Verification of identity (VOI) commenced in Victoria on 24 September 2014 under the Transfer of Land Amendment Act 2014 (Vic) (the Act). The Act includes new sections 87A and 87B which require a mortgagee, or their agent, to take reasonable steps to verify the authority and identity of a mortgagor. This brings Victoria into line with the requirements in Queensland, New South Wales, South Australia and Western Australia.
Purpose of the Act
The reason put forward in the Victorian Bill’s second reading speech was that there had been instances where a fraudulent mortgage was registered as a result of a financial institution’s neglect and failure to adequately verify the party with whom it was transacting (and thereby contributing to the fraud).
The purpose of the verification is to ensure that the person executing the mortgage or whose behalf the mortgage is executed, as mortgagor, is one and the same person who is the registered proprietor of the land that is the security for the payment of the debt.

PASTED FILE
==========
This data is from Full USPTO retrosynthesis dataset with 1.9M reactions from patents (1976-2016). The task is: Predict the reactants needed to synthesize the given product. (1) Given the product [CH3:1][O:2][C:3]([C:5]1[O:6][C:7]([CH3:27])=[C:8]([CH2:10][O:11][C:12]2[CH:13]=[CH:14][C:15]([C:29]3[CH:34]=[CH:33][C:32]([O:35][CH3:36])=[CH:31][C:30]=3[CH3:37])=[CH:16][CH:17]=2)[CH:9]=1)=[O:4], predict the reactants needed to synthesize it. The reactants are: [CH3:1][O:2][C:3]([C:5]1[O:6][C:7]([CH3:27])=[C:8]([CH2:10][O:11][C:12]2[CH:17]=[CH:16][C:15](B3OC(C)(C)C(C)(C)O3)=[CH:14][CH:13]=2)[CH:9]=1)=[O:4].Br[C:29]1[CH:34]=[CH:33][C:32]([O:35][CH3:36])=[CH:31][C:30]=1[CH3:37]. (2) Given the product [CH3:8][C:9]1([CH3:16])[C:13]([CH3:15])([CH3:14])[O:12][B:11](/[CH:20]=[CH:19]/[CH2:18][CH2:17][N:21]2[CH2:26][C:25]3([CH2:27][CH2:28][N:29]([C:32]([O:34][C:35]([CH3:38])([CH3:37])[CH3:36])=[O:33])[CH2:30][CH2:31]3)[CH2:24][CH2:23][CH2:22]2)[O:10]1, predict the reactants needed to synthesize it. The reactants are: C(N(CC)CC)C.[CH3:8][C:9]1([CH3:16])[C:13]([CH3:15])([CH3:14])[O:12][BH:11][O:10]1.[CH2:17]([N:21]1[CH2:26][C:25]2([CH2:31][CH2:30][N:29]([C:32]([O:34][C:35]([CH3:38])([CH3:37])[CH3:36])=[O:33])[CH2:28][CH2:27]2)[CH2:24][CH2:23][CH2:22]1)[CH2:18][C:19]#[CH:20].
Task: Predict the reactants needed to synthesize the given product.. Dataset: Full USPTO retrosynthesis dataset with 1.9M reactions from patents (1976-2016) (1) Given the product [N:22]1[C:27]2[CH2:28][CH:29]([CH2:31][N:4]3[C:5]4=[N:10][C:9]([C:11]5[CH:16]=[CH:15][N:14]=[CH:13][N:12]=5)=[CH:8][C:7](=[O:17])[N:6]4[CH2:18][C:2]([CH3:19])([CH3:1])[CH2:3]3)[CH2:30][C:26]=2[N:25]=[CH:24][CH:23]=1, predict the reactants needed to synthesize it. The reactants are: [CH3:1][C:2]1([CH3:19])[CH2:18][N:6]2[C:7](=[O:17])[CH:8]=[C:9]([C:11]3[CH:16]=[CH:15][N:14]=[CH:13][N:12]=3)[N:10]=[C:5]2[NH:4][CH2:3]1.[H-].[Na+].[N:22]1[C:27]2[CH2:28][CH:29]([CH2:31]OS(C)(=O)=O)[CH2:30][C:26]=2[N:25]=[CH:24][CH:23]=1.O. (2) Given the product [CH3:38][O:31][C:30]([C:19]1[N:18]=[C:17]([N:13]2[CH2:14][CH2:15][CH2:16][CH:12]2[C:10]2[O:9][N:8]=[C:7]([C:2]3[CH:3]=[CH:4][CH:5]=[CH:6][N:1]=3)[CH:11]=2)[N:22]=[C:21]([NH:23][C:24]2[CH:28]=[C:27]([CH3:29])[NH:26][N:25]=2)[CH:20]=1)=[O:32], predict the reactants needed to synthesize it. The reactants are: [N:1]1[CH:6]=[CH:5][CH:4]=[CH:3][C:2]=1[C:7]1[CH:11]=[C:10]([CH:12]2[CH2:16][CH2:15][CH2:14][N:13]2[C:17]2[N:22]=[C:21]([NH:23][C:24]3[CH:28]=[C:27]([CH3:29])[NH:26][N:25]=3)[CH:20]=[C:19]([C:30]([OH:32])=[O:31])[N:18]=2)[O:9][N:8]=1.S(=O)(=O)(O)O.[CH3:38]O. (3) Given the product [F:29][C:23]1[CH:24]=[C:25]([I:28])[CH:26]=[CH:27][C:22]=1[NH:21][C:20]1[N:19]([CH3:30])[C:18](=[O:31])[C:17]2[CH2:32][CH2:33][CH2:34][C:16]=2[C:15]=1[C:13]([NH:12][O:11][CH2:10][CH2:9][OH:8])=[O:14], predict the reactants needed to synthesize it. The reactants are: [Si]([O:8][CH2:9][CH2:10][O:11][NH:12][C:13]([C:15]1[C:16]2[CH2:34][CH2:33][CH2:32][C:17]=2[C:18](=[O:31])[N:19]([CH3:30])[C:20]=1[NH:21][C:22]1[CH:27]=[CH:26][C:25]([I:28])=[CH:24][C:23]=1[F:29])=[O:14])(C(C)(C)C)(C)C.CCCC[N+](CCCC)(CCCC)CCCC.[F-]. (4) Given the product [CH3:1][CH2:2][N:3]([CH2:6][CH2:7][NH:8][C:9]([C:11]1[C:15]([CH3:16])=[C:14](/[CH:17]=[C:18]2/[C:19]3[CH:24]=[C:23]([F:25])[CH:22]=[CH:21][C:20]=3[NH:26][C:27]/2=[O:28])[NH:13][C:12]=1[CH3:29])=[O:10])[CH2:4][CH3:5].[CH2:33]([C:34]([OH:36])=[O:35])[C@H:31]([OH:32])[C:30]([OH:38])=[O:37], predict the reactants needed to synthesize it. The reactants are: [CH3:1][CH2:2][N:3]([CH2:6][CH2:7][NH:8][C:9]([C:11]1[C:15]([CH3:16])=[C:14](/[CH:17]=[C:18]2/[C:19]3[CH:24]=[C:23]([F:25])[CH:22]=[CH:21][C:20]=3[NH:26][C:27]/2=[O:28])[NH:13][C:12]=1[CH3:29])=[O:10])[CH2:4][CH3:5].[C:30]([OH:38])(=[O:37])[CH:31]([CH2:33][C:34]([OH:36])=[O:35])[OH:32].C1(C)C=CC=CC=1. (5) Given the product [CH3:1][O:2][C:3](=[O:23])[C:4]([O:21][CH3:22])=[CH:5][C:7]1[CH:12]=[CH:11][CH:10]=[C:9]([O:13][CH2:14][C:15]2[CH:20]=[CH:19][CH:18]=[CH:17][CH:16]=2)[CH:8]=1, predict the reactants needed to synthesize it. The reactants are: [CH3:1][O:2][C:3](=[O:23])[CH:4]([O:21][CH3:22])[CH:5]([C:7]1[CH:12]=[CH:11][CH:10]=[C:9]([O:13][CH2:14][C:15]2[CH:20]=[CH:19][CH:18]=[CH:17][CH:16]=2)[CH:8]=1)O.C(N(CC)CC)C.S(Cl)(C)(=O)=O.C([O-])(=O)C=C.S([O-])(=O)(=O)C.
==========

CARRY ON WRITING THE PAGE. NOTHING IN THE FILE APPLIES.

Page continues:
A mortgagee is able to satisfy the onus of having taken “reasonable steps’ by either:
What should mortgagees, or their agent, do?
The mortgagee should adopt rigorous verification requirements to minimise the risk of identity fraud. This means that appropriate and thorough procedures and policies are in place for record-keeping. It can also help demonstrate that proactive steps have been taken to comply with the VOI and documentation can be produced to defend any claim made to set aside a registration of a mortgage or transfer or variation of a mortgage. It is also wise to obtain advice about what is required to comply with the requirements.
If a Registrar is satisfied that a mortgagee did not take reasonable steps and the registered proprietor of the land did not grant the mortgage, the Registrar may:
If you wish to obtain more information or advice on how to comply with the requirements of VOI, do not hesitate to contact Senior Litigation Lawyer, Lynda Lim, for a full and frank discussion.